Diethyl ether is more commonly called simply ethyl ether, or even more simply as just ether. If it has been carefully dried of all moisture and is referred to as anhydrous. Diethyl ether is of historical importance in anesthesiology. In 1842, it was publicly used for the first time on a patient undergoing neck surgery. Today, it is more likely to be used in a tank of gasoline as a drying agent.
Distinctive Ether Structure
The ethers are organic (carbon-based) compounds containing the carbon-to-oxygen-to carbon, or –C–O–C– linkage. Dehydrating two molecules of alcohol produces an ether linkage.
The ethyl group is written C2H5– or –C2H5. Ethyl alcohol is written C2H5OH or C2H5–OH. It is a product of sugar fermentation. Ethyl alcohol is the variety of alcohol found in wine, beer and distilled spirits.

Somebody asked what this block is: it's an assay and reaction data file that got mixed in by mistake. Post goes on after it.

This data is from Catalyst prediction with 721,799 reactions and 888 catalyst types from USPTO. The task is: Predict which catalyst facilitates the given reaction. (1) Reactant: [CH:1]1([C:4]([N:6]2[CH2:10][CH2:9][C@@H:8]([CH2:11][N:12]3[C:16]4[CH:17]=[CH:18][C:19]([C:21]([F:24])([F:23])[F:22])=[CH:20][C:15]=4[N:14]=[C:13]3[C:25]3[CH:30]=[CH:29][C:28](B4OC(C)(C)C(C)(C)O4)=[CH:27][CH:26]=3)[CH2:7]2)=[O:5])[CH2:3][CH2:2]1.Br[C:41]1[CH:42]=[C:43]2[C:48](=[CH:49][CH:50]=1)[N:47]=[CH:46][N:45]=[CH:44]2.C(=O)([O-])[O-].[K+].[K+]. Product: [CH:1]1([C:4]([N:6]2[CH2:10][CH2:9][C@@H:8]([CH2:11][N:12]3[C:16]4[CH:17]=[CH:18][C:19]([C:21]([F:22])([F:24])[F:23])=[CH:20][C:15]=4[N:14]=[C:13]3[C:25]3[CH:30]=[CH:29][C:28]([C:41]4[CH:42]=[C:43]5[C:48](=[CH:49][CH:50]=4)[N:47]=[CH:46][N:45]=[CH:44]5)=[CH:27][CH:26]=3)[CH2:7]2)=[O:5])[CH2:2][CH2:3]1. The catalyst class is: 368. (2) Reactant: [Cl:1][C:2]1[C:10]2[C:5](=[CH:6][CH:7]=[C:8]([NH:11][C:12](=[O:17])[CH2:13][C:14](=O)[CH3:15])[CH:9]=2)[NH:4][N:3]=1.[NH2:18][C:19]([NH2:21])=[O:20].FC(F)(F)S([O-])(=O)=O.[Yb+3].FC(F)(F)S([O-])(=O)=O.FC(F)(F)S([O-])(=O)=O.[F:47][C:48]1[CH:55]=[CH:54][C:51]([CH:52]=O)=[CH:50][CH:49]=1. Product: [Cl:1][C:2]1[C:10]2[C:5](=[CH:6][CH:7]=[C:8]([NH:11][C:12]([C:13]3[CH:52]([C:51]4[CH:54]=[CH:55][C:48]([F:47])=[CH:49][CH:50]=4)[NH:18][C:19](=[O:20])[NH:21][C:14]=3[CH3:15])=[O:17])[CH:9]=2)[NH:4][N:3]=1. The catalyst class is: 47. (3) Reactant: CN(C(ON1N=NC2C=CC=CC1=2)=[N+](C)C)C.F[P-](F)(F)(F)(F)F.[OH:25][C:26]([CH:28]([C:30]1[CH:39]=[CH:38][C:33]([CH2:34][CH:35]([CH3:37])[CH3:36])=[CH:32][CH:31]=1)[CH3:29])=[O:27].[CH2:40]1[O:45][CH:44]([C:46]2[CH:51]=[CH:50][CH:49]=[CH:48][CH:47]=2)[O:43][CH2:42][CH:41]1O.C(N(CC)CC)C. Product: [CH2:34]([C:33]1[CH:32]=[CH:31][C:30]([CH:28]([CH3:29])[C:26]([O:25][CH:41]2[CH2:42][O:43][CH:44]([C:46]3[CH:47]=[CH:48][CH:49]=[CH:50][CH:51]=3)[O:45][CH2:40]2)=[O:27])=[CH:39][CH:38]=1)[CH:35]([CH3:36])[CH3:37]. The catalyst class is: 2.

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Ordinary ether is called diethyl ether because it is made from two ethyl groups united by an ether linkage (described above).
One way to form it is by the following sequence of reactions:
Sugars, fermented --> C2H5-OH (ethyl alcohol)
2 C2H5-OH --> (C2H5)–O–(C2H5) + H2O
Diethyl ether can also be written: (C2H5)?O
Diethyl ether is made anhydrous by the removal of all traces of water. Non-reactive dehydrating agents are used to accomplish this. Historically, sulfuric acid was the dehydrating agent of choice. Sulfuric acid also removes dangerous peroxides, which are explosive components containing the linkage –C–O–O–C–.
Another Preparative Methodology
Although anhydrous diethyl ether can be made by the dehydration of ethyl alcohol using alumina, it can also be manufactured using the vapor-phase hydration of ethylene:
H2C=CH2 + H–O–H + H2C=CH2 --> (C2H5)–O–(C2H5).